• Announcements

    • khawk

      Download the Game Design and Indie Game Marketing Freebook   07/19/17

      GameDev.net and CRC Press have teamed up to bring a free ebook of content curated from top titles published by CRC Press. The freebook, Practices of Game Design & Indie Game Marketing, includes chapters from The Art of Game Design: A Book of Lenses, A Practical Guide to Indie Game Marketing, and An Architectural Approach to Level Design. The GameDev.net FreeBook is relevant to game designers, developers, and those interested in learning more about the challenges in game development. We know game development can be a tough discipline and business, so we picked several chapters from CRC Press titles that we thought would be of interest to you, the GameDev.net audience, in your journey to design, develop, and market your next game. The free ebook is available through CRC Press by clicking here. The Curated Books The Art of Game Design: A Book of Lenses, Second Edition, by Jesse Schell Presents 100+ sets of questions, or different lenses, for viewing a game’s design, encompassing diverse fields such as psychology, architecture, music, film, software engineering, theme park design, mathematics, anthropology, and more. Written by one of the world's top game designers, this book describes the deepest and most fundamental principles of game design, demonstrating how tactics used in board, card, and athletic games also work in video games. It provides practical instruction on creating world-class games that will be played again and again. View it here. A Practical Guide to Indie Game Marketing, by Joel Dreskin Marketing is an essential but too frequently overlooked or minimized component of the release plan for indie games. A Practical Guide to Indie Game Marketing provides you with the tools needed to build visibility and sell your indie games. With special focus on those developers with small budgets and limited staff and resources, this book is packed with tangible recommendations and techniques that you can put to use immediately. As a seasoned professional of the indie game arena, author Joel Dreskin gives you insight into practical, real-world experiences of marketing numerous successful games and also provides stories of the failures. View it here. An Architectural Approach to Level Design This is one of the first books to integrate architectural and spatial design theory with the field of level design. The book presents architectural techniques and theories for level designers to use in their own work. It connects architecture and level design in different ways that address the practical elements of how designers construct space and the experiential elements of how and why humans interact with this space. Throughout the text, readers learn skills for spatial layout, evoking emotion through gamespaces, and creating better levels through architectural theory. View it here. Learn more and download the ebook by clicking here. Did you know? GameDev.net and CRC Press also recently teamed up to bring GDNet+ Members up to a 20% discount on all CRC Press books. Learn more about this and other benefits here.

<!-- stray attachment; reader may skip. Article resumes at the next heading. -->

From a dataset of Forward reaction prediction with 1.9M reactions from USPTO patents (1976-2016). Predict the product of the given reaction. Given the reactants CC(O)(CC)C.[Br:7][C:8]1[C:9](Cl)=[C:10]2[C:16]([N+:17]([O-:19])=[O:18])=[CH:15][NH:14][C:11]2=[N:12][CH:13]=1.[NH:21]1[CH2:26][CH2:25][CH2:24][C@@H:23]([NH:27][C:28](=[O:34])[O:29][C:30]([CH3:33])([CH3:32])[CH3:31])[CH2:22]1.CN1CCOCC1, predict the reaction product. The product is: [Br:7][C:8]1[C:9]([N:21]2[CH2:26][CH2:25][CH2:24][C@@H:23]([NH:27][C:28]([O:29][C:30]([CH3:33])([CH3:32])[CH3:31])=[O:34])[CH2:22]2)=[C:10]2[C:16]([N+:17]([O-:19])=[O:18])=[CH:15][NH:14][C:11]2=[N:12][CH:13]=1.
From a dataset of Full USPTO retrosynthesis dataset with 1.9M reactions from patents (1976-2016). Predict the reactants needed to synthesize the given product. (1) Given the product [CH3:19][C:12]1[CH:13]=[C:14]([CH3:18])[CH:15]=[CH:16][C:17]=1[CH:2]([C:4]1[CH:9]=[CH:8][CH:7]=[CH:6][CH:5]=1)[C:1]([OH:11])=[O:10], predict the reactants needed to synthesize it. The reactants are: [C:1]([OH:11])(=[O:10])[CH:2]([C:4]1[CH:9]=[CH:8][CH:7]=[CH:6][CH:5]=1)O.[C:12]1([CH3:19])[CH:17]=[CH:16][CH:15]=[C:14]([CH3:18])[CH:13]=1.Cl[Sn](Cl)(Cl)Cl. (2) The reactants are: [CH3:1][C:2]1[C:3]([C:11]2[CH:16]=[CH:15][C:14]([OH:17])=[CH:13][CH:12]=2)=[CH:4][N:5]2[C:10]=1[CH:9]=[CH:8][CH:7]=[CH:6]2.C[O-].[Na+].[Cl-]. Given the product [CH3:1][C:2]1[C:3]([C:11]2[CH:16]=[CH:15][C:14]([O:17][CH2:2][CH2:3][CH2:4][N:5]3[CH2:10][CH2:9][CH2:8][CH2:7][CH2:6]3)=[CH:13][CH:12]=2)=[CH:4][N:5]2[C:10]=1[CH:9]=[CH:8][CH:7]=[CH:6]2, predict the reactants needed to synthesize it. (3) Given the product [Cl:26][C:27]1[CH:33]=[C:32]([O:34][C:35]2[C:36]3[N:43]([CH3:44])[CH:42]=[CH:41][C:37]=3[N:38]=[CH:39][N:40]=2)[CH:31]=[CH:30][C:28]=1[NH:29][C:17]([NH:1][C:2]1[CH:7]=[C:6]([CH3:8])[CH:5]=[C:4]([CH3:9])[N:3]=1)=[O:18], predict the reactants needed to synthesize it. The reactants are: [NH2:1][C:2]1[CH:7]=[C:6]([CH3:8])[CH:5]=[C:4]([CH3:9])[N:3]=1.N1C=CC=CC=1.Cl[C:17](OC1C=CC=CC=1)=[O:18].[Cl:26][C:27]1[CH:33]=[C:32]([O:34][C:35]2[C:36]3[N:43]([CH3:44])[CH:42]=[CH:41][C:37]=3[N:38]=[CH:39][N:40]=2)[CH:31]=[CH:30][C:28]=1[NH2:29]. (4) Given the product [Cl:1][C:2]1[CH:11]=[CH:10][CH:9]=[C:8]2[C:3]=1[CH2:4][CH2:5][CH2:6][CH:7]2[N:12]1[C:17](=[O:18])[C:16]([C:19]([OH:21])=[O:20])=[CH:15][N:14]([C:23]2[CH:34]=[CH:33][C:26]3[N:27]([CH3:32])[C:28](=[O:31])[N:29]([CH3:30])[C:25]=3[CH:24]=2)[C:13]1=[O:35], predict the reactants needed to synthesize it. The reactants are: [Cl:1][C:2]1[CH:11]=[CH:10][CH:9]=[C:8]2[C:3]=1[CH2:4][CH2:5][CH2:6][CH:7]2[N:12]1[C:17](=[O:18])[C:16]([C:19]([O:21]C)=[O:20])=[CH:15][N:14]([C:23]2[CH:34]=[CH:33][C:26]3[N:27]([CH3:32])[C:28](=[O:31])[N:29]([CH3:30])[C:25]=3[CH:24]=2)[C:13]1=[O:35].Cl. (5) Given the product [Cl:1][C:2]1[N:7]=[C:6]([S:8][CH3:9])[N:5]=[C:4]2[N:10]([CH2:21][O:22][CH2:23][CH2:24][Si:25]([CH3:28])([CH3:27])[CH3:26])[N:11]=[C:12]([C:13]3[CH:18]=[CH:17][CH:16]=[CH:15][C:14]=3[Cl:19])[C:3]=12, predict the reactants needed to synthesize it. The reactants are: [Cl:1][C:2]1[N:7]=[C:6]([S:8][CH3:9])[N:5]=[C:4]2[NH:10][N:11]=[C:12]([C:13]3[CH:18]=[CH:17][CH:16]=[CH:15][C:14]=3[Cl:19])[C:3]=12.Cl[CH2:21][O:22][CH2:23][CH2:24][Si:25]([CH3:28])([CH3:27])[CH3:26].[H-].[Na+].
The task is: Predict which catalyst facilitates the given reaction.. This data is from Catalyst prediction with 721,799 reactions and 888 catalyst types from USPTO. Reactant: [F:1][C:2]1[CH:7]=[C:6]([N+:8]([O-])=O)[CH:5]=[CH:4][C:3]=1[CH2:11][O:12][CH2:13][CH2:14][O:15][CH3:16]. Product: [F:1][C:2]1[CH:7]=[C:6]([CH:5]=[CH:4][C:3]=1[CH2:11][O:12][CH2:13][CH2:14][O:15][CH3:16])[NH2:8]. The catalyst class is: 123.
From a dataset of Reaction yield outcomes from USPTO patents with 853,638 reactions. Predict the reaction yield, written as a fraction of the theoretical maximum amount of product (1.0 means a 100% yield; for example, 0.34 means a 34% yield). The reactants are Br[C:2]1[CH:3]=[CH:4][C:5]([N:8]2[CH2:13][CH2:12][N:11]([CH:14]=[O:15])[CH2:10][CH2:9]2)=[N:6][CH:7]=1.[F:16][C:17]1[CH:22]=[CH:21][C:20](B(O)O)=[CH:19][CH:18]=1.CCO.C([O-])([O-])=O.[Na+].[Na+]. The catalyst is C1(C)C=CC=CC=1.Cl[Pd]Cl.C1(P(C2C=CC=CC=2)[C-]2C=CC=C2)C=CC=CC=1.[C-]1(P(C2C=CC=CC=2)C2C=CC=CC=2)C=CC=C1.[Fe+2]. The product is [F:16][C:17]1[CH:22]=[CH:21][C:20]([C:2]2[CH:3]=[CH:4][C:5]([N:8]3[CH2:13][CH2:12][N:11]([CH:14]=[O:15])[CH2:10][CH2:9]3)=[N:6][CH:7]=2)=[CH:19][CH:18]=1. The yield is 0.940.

Sign in to follow this  
Followers 0
theoutfield

Performance Regression

10 posts in this topic

I have been using Angelscript version 2.19.2 for quite a while.  I am in the process of porting an application to Linux and decided to download the latest library 2.26.2.  To test the two versions I was using the tutorial sample with the LineCallback not registered to increase performance (simple commented out the registration code).  I modify the script.as file in the tutorial to include this loop

 

    double x = 0.00;    
    int64 startTime = GetSystemTime();
    for(int i=0; i<10000; i++)
    {
	    x += i * 1.23 + 4.56;
    }
	
    int64 endTime = GetSystemTime();
    
    Print("Total time = " + (endTime - startTime)/1000.0 + "\n");

In version 2.19.2 this takes about 1ms on a 2.8GHz machine.  Version 2.26.2 takes about 4ms

 

When compiling the tutorial for version 2.19.2 I got the following error.  I simply commented out this line for now.

g++ -ggdb -I../../../../angelscript/include -D_LINUX_ -o obj/scriptstring.o -c ../../../../add_on/scriptstring/scriptstring.cpp
../../../../add_on/scriptstring/scriptstring.cpp: In function ‘void RegisterScriptString_Native(asIScriptEngine*)’:
../../../../add_on/scriptstring/scriptstring.cpp:646:86: error: invalid static_cast from type ‘<unresolved overloaded function type>’ to type ‘bool (*)(const string&, const string&) {aka bool (*)(const std::basic_string<char>&, const std::basic_string<char>&)}’
make: *** [obj/scriptstring.o] Error 1

I haven't tried any of the other versions yet.  Were there any major changes that would affect the loop performance? 

 

Thanks,

Tony

 

0

Share this post


Link to post
Share on other sites

Sorry, this was my mistake.   I had an extra zero in the loop.  I was trying to optimize the g++ compiler using flags -O3 and -march=native.  In the course of doing this I forgot that I updated the loop to 100000 because the time value was always returning 0.

0

Share this post


Link to post
Share on other sites

When I went back to my actual project, I had the same issue.  It turns out that there was a small difference between the two scripts.  I'm not sure why it makes such a big difference in the timing of the loop.

This is the orginal script.  The summation in the loop is using the variable "i".

 double x = 0.00;    
    int64 startTime = GetSystemTime();
    for(int i=0; i<10000; i++)